Advances in industrial biochemistry have unlocked the potential to harness small cells to make fuel, foods, and custom materials. We looked at startups using cells for factory-scale production.
For thousands of years, humans have harnessed microorganisms to produce valuable byproducts — namely, beer. But thanks to new innovations in gene editing and robotic lab automation, synthetic biology is enabling completely new possibilities.
Whether it’s the fibers in our clothes or the plastics in our keyboards, just about every good made today requires immense resources to extract its basic materials. Synthetic biology, which we define as the application of engineering principles to small organisms, often via the manipulation of DNA, offers a new way to fabricate the same goods.
Right now, investors are betting that new cell-produced products could replace many industrial and chemical processes in food, fuel, medicine, proteins, and materials, except with far fewer inputs and negative side effects.
Previously, we’ve analyzed the broad synthetic biology space. This time, we identified 35+ private companies that are aiming to leverage the cell for industry-scale production.
This market map includes private companies and is not meant to be exhaustive of companies in the space. Categories are not mutually exclusive.
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Note: This market map excludes startups working on underlying technology like CRISPR or synthetic DNA/RNA to power industrial applications. Additionally, this map focuses specifically on companies in industrial and commercial areas outside of traditional healthcare therapeutics and alternative foods.
Renewable Chemicals: These companies are developing novel methods for the production of basic chemicals used in industrial applications. For example, Genomatica has raised more than $227M to make basic chemicals from renewable sources. Lygos converts low-cost sugars into chemicals such as malonic acid.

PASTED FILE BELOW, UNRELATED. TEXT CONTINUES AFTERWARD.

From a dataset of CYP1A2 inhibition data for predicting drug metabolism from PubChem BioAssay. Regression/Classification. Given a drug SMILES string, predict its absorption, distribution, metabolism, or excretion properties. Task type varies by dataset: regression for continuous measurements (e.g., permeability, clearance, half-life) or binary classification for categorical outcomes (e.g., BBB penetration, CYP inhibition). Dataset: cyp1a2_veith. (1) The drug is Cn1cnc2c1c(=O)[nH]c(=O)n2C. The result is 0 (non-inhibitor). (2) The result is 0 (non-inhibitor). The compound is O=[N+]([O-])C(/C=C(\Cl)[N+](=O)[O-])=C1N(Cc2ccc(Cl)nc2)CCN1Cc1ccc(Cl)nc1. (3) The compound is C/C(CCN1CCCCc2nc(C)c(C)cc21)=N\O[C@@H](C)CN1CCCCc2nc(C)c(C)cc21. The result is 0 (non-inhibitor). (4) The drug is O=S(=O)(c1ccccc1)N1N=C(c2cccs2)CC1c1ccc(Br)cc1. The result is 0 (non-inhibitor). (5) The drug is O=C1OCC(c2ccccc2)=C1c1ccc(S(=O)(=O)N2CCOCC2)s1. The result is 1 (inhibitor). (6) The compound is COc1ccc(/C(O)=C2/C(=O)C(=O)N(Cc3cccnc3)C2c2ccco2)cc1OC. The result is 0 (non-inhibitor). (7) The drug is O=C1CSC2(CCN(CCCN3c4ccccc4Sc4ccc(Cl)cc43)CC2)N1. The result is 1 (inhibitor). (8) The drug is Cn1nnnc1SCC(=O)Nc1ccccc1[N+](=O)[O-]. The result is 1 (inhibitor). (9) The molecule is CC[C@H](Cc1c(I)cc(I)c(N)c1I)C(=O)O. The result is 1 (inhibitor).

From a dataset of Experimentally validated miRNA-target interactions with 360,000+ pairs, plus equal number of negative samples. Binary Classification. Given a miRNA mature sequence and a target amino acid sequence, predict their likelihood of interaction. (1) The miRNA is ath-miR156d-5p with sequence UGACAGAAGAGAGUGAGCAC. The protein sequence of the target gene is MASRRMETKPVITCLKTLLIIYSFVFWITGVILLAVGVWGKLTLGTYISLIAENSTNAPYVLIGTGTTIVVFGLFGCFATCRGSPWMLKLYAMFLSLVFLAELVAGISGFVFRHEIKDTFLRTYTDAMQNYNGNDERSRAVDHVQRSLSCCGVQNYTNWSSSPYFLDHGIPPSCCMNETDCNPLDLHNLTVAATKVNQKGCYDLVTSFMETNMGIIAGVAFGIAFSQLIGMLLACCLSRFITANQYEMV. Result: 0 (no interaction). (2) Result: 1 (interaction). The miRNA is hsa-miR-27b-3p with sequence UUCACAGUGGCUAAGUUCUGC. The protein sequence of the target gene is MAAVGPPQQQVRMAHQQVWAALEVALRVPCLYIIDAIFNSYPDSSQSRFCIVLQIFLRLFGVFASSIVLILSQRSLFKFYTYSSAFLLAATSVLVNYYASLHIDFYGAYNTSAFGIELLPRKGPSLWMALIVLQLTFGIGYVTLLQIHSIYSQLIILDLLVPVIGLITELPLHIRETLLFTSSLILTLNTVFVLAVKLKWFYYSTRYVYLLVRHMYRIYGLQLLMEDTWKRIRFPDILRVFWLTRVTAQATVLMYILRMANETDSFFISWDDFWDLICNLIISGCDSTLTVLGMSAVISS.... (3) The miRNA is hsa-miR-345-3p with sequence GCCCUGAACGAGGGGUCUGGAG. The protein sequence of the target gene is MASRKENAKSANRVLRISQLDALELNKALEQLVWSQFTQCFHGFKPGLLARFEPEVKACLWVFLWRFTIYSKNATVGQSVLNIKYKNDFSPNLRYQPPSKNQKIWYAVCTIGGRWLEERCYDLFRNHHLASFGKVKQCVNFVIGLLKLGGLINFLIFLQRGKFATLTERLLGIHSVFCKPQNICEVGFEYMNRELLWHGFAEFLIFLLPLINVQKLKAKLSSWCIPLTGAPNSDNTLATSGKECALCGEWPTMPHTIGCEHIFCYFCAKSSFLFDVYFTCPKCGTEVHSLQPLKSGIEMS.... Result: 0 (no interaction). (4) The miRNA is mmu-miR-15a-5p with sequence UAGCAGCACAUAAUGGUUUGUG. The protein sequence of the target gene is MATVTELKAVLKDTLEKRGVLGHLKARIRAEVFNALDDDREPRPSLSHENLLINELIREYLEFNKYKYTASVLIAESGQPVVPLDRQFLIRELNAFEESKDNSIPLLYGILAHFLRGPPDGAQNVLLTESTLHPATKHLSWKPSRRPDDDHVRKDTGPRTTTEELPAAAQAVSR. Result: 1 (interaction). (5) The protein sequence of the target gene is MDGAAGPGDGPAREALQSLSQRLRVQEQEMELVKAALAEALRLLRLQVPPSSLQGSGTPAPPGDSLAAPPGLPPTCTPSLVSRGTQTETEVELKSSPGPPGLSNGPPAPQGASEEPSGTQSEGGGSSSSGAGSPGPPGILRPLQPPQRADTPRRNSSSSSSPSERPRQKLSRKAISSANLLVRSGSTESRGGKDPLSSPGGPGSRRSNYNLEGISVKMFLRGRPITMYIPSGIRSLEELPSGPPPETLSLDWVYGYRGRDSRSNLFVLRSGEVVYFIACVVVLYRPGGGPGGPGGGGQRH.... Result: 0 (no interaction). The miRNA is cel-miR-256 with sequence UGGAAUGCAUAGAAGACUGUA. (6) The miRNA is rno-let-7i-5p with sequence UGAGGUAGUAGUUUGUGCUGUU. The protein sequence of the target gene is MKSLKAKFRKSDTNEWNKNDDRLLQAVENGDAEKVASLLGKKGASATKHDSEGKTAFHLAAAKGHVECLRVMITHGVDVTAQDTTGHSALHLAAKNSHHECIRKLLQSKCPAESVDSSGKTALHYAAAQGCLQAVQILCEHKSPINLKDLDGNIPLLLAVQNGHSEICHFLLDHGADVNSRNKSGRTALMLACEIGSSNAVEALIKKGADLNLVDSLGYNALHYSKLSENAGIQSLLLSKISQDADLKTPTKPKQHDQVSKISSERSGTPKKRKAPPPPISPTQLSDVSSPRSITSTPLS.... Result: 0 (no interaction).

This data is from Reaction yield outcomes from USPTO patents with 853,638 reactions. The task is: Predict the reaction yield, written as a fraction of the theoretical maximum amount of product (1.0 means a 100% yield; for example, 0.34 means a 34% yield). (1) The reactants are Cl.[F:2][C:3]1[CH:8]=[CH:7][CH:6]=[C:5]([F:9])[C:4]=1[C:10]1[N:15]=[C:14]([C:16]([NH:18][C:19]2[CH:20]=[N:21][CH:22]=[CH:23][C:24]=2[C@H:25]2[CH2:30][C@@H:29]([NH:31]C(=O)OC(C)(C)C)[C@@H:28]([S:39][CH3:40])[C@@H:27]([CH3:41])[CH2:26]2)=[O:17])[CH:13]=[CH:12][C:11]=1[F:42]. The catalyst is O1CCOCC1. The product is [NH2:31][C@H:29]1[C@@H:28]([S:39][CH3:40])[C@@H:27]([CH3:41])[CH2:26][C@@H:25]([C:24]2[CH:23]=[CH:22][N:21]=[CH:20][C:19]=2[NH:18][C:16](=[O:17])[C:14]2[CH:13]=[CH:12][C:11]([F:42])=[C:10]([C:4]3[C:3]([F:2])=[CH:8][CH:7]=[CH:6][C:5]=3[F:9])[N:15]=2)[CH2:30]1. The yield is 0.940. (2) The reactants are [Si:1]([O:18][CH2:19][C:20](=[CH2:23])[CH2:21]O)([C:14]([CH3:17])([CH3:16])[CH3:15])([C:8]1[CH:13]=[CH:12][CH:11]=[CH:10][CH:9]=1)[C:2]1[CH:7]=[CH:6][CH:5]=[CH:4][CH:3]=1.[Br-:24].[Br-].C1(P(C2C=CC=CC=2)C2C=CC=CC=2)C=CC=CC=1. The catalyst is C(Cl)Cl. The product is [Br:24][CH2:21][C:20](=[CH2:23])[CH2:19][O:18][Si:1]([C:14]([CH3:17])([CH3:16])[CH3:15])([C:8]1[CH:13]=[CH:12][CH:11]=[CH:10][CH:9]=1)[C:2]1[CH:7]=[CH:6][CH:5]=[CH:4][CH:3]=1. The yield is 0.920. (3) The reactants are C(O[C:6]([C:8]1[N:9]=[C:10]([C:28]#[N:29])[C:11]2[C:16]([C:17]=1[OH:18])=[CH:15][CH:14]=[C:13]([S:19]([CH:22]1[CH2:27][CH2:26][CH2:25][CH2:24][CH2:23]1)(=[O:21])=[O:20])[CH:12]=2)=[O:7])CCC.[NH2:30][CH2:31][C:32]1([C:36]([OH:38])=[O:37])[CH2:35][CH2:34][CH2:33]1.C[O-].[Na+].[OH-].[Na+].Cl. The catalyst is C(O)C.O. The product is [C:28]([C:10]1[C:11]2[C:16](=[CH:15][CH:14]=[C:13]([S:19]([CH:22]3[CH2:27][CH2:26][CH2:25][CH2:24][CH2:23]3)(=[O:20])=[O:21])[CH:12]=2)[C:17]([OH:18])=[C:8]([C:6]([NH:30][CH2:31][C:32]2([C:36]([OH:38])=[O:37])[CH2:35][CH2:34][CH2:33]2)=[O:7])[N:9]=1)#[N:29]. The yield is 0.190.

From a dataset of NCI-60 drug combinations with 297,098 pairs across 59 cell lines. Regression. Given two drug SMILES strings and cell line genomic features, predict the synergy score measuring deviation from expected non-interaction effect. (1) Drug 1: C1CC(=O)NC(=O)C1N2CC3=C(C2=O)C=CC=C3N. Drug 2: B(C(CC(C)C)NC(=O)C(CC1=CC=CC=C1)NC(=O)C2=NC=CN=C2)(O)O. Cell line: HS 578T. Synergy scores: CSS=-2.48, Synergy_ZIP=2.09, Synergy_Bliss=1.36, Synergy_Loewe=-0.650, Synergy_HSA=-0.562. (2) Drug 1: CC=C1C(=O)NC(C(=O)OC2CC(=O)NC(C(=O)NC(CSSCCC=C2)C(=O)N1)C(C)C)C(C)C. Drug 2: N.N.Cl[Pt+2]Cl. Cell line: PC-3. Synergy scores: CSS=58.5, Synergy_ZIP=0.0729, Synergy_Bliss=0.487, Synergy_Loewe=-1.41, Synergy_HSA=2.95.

Biofuels & Oils: Companies in this category are developing new renewable energy sources. LanzaTech, for example, has enabled microbes to turn waste gases (such as carbon dioxide or methane) into fuels and chemicals. C16 Bio is a YC-backed company synthesizing the environmentally-devastating palm oil that is a common ingredient in many consumer products.
Multi-product: Companies in this category are building solutions for the rapid scaling of custom chemicals. Ginkgo Bioworks and Zymergen both use synthetic biology and lab automation to produce custom chemicals such as synthetic fragrances, nutrition, health, and consumer products.
Protein & Feed: Included companies are commercializing proteins or feedstock products that could be more sustainable than current inputs. Calysta, which counts Cargill as a backer, focuses on proteins for fish and livestock. Geltor works on designing collagen and proteins for cosmetics.
Materials, Fabrics, & Fibers: Companies here are focused on new materials with interesting properties. Bolt Threads, for example, focuses on engineering renewable fibers and fabrics.
Lab Ops: Companies in this category are working on software systems and technologies for industrial biochemistry. One example here is recent Y Combinator graduate Synvivia, which is focused on creating organisms that can be controlled with small molecules. Others like Cyrus Biotechnology work on software for modeling the produced molecules.
Cannabinoids & Alternative Pharma: Companies in this nascent sub-segment are working on synthesizing cannabinoids at scale. Startups such as CB Therapeutics are aiming to develop processes that mass-produce these underlying chemicals.
Fertilizer: Companies here are working on new fertilizers. Pivot Bio synthesizes nitrogen-rich microbes that get consumed by crops, eliminating the environmental runoff of traditional fertilizers.